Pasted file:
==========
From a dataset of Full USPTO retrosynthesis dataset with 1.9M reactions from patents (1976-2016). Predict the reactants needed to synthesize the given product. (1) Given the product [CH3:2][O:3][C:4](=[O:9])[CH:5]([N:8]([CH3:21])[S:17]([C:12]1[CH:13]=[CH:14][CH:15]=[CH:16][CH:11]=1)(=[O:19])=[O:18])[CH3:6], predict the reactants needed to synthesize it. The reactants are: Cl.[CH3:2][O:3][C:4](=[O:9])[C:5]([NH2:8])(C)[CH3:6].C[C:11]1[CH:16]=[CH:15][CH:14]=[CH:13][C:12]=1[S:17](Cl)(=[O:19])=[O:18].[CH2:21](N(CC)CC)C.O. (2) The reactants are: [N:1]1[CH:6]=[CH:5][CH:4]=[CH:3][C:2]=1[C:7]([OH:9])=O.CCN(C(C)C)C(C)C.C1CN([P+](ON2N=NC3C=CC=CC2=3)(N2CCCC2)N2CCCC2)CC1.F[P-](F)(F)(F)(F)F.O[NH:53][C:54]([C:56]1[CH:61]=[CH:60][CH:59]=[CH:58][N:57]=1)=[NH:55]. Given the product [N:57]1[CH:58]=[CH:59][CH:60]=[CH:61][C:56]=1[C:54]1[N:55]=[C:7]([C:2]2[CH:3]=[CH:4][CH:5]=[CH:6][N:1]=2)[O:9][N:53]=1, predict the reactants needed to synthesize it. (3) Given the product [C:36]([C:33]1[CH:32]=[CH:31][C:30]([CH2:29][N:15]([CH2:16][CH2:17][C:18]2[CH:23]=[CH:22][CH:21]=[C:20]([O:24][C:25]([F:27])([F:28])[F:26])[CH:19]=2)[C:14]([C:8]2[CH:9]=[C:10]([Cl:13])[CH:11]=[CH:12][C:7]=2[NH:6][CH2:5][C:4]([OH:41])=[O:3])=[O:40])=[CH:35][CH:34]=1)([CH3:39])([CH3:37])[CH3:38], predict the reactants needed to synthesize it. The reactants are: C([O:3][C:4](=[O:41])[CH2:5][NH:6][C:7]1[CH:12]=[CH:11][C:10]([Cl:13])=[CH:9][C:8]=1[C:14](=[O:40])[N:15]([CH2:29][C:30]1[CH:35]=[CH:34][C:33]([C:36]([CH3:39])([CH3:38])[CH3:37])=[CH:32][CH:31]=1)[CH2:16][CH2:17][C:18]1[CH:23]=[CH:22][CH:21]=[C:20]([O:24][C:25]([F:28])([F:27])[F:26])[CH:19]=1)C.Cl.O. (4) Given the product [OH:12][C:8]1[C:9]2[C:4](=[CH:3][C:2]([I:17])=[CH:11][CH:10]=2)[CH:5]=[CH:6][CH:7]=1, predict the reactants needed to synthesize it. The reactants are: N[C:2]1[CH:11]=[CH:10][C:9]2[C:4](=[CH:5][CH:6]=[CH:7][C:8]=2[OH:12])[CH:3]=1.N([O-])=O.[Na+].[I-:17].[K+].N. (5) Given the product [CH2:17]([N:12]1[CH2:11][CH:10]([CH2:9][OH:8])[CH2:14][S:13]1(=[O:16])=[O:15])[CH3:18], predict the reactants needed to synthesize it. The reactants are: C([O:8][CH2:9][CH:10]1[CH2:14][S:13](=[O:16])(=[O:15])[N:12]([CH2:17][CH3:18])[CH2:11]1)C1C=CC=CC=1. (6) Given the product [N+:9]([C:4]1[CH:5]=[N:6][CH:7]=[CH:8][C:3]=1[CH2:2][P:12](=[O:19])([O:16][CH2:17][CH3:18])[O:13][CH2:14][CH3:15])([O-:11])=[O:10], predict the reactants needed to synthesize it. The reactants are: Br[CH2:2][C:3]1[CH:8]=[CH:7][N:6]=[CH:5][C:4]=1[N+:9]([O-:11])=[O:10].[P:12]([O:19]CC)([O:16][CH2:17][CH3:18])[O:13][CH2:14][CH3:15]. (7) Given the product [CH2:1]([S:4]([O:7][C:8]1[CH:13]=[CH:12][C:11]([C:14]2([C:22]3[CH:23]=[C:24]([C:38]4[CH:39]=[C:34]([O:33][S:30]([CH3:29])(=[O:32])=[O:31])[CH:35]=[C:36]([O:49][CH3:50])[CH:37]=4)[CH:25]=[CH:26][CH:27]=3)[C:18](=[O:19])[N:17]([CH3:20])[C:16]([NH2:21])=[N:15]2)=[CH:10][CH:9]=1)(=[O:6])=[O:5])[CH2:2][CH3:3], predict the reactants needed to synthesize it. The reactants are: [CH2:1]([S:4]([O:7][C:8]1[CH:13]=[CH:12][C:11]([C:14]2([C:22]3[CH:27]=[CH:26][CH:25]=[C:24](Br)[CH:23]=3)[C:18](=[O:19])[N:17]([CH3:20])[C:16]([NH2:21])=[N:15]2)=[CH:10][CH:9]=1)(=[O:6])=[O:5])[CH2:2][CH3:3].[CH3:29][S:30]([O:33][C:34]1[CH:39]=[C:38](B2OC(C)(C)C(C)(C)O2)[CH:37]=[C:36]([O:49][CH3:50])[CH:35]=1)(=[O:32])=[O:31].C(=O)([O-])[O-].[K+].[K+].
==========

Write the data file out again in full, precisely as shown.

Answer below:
From a dataset of Full USPTO retrosynthesis dataset with 1.9M reactions from patents (1976-2016). Predict the reactants needed to synthesize the given product. (1) Given the product [CH3:2][O:3][C:4](=[O:9])[CH:5]([N:8]([CH3:21])[S:17]([C:12]1[CH:13]=[CH:14][CH:15]=[CH:16][CH:11]=1)(=[O:19])=[O:18])[CH3:6], predict the reactants needed to synthesize it. The reactants are: Cl.[CH3:2][O:3][C:4](=[O:9])[C:5]([NH2:8])(C)[CH3:6].C[C:11]1[CH:16]=[CH:15][CH:14]=[CH:13][C:12]=1[S:17](Cl)(=[O:19])=[O:18].[CH2:21](N(CC)CC)C.O. (2) The reactants are: [N:1]1[CH:6]=[CH:5][CH:4]=[CH:3][C:2]=1[C:7]([OH:9])=O.CCN(C(C)C)C(C)C.C1CN([P+](ON2N=NC3C=CC=CC2=3)(N2CCCC2)N2CCCC2)CC1.F[P-](F)(F)(F)(F)F.O[NH:53][C:54]([C:56]1[CH:61]=[CH:60][CH:59]=[CH:58][N:57]=1)=[NH:55]. Given the product [N:57]1[CH:58]=[CH:59][CH:60]=[CH:61][C:56]=1[C:54]1[N:55]=[C:7]([C:2]2[CH:3]=[CH:4][CH:5]=[CH:6][N:1]=2)[O:9][N:53]=1, predict the reactants needed to synthesize it. (3) Given the product [C:36]([C:33]1[CH:32]=[CH:31][C:30]([CH2:29][N:15]([CH2:16][CH2:17][C:18]2[CH:23]=[CH:22][CH:21]=[C:20]([O:24][C:25]([F:27])([F:28])[F:26])[CH:19]=2)[C:14]([C:8]2[CH:9]=[C:10]([Cl:13])[CH:11]=[CH:12][C:7]=2[NH:6][CH2:5][C:4]([OH:41])=[O:3])=[O:40])=[CH:35][CH:34]=1)([CH3:39])([CH3:37])[CH3:38], predict the reactants needed to synthesize it. The reactants are: C([O:3][C:4](=[O:41])[CH2:5][NH:6][C:7]1[CH:12]=[CH:11][C:10]([Cl:13])=[CH:9][C:8]=1[C:14](=[O:40])[N:15]([CH2:29][C:30]1[CH:35]=[CH:34][C:33]([C:36]([CH3:39])([CH3:38])[CH3:37])=[CH:32][CH:31]=1)[CH2:16][CH2:17][C:18]1[CH:23]=[CH:22][CH:21]=[C:20]([O:24][C:25]([F:28])([F:27])[F:26])[CH:19]=1)C.Cl.O. (4) Given the product [OH:12][C:8]1[C:9]2[C:4](=[CH:3][C:2]([I:17])=[CH:11][CH:10]=2)[CH:5]=[CH:6][CH:7]=1, predict the reactants needed to synthesize it. The reactants are: N[C:2]1[CH:11]=[CH:10][C:9]2[C:4](=[CH:5][CH:6]=[CH:7][C:8]=2[OH:12])[CH:3]=1.N([O-])=O.[Na+].[I-:17].[K+].N. (5) Given the product [CH2:17]([N:12]1[CH2:11][CH:10]([CH2:9][OH:8])[CH2:14][S:13]1(=[O:16])=[O:15])[CH3:18], predict the reactants needed to synthesize it. The reactants are: C([O:8][CH2:9][CH:10]1[CH2:14][S:13](=[O:16])(=[O:15])[N:12]([CH2:17][CH3:18])[CH2:11]1)C1C=CC=CC=1. (6) Given the product [N+:9]([C:4]1[CH:5]=[N:6][CH:7]=[CH:8][C:3]=1[CH2:2][P:12](=[O:19])([O:16][CH2:17][CH3:18])[O:13][CH2:14][CH3:15])([O-:11])=[O:10], predict the reactants needed to synthesize it. The reactants are: Br[CH2:2][C:3]1[CH:8]=[CH:7][N:6]=[CH:5][C:4]=1[N+:9]([O-:11])=[O:10].[P:12]([O:19]CC)([O:16][CH2:17][CH3:18])[O:13][CH2:14][CH3:15]. (7) Given the product [CH2:1]([S:4]([O:7][C:8]1[CH:13]=[CH:12][C:11]([C:14]2([C:22]3[CH:23]=[C:24]([C:38]4[CH:39]=[C:34]([O:33][S:30]([CH3:29])(=[O:32])=[O:31])[CH:35]=[C:36]([O:49][CH3:50])[CH:37]=4)[CH:25]=[CH:26][CH:27]=3)[C:18](=[O:19])[N:17]([CH3:20])[C:16]([NH2:21])=[N:15]2)=[CH:10][CH:9]=1)(=[O:6])=[O:5])[CH2:2][CH3:3], predict the reactants needed to synthesize it. The reactants are: [CH2:1]([S:4]([O:7][C:8]1[CH:13]=[CH:12][C:11]([C:14]2([C:22]3[CH:27]=[CH:26][CH:25]=[C:24](Br)[CH:23]=3)[C:18](=[O:19])[N:17]([CH3:20])[C:16]([NH2:21])=[N:15]2)=[CH:10][CH:9]=1)(=[O:6])=[O:5])[CH2:2][CH3:3].[CH3:29][S:30]([O:33][C:34]1[CH:39]=[C:38](B2OC(C)(C)C(C)(C)O2)[CH:37]=[C:36]([O:49][CH3:50])[CH:35]=1)(=[O:32])=[O:31].C(=O)([O-])[O-].[K+].[K+].